iWater final conference marks the end of the successful project!

Integrated Stormwater Management (iWater) project held its final conference on 7–8 May 2018 in Riga and Jelgava, Latvia. iWater aims at improving urban planning by development of integrated and multifunctional stormwater management, thus creating higher quality, cleaner and safer urban environment and increasing urban sustainability. The event successfully concluded the project that has engaged over 500 stakeholders and produced several tangible outputs.

Over 60 participants attended the Final Conference representing project partners, stormwater experts, urban planners, Ministry of Environmental Protection and Regional Development of Latvia as well as the Interreg Central Baltic Programme 2014–2020.

The conference started with the study visit to the pilot sites in Riga and Jelgava where conceptual sustainable stormwater management solutions where developed. Participants visited new development area of Torņakalns neighbourhood in Riga and catchment area of the Svēte River basin in Jelgava. Site-specific solutions and challenges were widely discussed by participants.

“We should strongly encourage urban planning and management practices – take stormwater as a solution and added value. Integrated stormwater solutions are powerful tools in creating higher quality and more resilient urban space, and we should be collaborative and patient” says Andris Ločmanis, stormwater expert from Riga City Council.

In the iWater project all 7 city partners developed their own multifunctional stormwater management solutions based on Green Infrastructure which are now available on the project website.

Think positive!

The main part of the conference focused on the significant results achieved by the project consortium: Integrated Stormwater Management System, Green Factor Tool and its local adaptations, Integrated Stormwater Strategies and Integrated Stormwater Management Toolbox.

“Think positive! We share common challenges, so why not to share best solutions. International knowledge exchange tools are at your hand”

Professor Floris Boogaard from Delft University of Technology gave an inspiring speech introducing the role of stormwater management in the context of climate change adaptation and importance of cost-effective multifunctional long-term urban planning. Mr. Boogaard presented to audience examples of stormwater planning tools developed for extremely complicated hydrogeological conditions in the Netherlands, where much of the country's land is below the sea level. He also encouraged participants to share their experiences and follow existing international good practice examples.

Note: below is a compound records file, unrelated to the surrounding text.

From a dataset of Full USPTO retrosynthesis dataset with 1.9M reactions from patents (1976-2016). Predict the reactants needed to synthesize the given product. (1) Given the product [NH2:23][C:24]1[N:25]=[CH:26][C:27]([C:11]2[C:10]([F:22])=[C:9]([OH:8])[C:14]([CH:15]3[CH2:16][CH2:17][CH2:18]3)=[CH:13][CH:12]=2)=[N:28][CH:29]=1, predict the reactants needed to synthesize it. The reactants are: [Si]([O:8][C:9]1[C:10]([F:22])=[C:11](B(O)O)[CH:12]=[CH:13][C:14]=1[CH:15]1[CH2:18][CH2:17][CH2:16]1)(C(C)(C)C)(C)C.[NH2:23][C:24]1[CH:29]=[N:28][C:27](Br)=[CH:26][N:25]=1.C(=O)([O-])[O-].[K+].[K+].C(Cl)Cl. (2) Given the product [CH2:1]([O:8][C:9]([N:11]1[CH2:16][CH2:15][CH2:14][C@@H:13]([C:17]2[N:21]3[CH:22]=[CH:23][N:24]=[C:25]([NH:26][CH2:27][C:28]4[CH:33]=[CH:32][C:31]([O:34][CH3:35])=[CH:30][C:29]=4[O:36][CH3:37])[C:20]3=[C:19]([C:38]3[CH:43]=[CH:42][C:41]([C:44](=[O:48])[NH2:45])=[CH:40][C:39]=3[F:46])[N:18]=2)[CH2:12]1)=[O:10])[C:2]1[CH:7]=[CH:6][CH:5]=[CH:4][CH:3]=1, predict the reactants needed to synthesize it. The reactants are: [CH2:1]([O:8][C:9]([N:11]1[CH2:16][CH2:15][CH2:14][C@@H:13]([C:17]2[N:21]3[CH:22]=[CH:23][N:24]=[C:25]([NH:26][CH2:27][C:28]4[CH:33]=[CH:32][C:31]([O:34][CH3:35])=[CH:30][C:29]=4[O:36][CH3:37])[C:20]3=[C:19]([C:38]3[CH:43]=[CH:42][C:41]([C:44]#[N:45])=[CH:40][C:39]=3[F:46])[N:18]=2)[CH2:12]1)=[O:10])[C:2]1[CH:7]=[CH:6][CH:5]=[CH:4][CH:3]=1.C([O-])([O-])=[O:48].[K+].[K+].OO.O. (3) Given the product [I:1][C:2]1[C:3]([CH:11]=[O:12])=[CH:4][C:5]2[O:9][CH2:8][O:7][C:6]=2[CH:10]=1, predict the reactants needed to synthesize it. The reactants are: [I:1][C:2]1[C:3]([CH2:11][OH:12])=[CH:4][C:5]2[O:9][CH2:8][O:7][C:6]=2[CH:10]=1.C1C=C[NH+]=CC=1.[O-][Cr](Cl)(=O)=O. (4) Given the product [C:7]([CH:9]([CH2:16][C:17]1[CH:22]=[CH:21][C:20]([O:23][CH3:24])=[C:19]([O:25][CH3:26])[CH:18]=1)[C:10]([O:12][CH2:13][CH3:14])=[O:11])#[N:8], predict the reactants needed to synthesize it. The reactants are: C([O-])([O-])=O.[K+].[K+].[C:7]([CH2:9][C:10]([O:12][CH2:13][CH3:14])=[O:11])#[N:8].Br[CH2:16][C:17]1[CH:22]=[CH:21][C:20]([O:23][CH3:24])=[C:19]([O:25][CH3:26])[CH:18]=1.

During the seminar, Helsinki and Riga cities presented the stormwater planning tools developed and localized within the iWater project: Green Factor Tool and Green Area Planning Tool ZIPPI. The main purpose of these user-friendly and flexible planning tools is to reduce the impact of building on the urban environment and its ecosystem by maintaining sufficient green infrastructure and improving the quality of green areas. Each iWater project partner developed its own stormwater planning tool locally, with a city-specific approach and according to a local planning situation. You can find more information on the Green Factor Tool here.

In the later part of the program representatives of Söderhamn, Gävle, Tartu and Jelgava presented the integrated stormwater management process and programs developed in the project framework. Each partner city developed a tailor-made solution and established an institutional model for stormwater management.

Integrated Stormwater Management model is based on coordinated cross-sectoral cooperation and balanced allocation of responsibilities among various municipal authorities and other local stakeholders such as landowners, property developers, and private parties. All partners emphasized the importance of stakeholders’ involvement in stormwater management process in finding a common understanding and agreeing on common goals. In addition, integrated stormwater management supports the application of green and ecologically valuable urban planning principles, thus ensuring the possibility of obtaining a wider range of environmental benefits, including ecosystem services, and supporting the transition from the current dominant use of conventional stormwater discharging solutions to sustainable solutions.

The iWater Final conference provided an excellent opportunity for exchanging experiences and building capacity of urban planners by acquiring new knowledge based on the piloting of stormwater management solutions implemented in the partner cities. The iWater project demonstrated good international practice for adapting to the negative impacts of climate change. It is also a valuable example for preventing infrastructure damage and financial losses to the urban environment from rainwater flood by improving the skills of local authorities in the field of stormwater management.


Commending all the institutions involved in the implementation of the project, the Project Coordinator Nika Kotovica pointed out that the iWater project's uniqueness lays in its holistic and comprehensive approach to stormwater management. This approach addresses a number of issues related to urban sustainability: erosion prevention, air quality improvement, local climate regulation, conservation of biodiversity, improvement of public health and quality of life.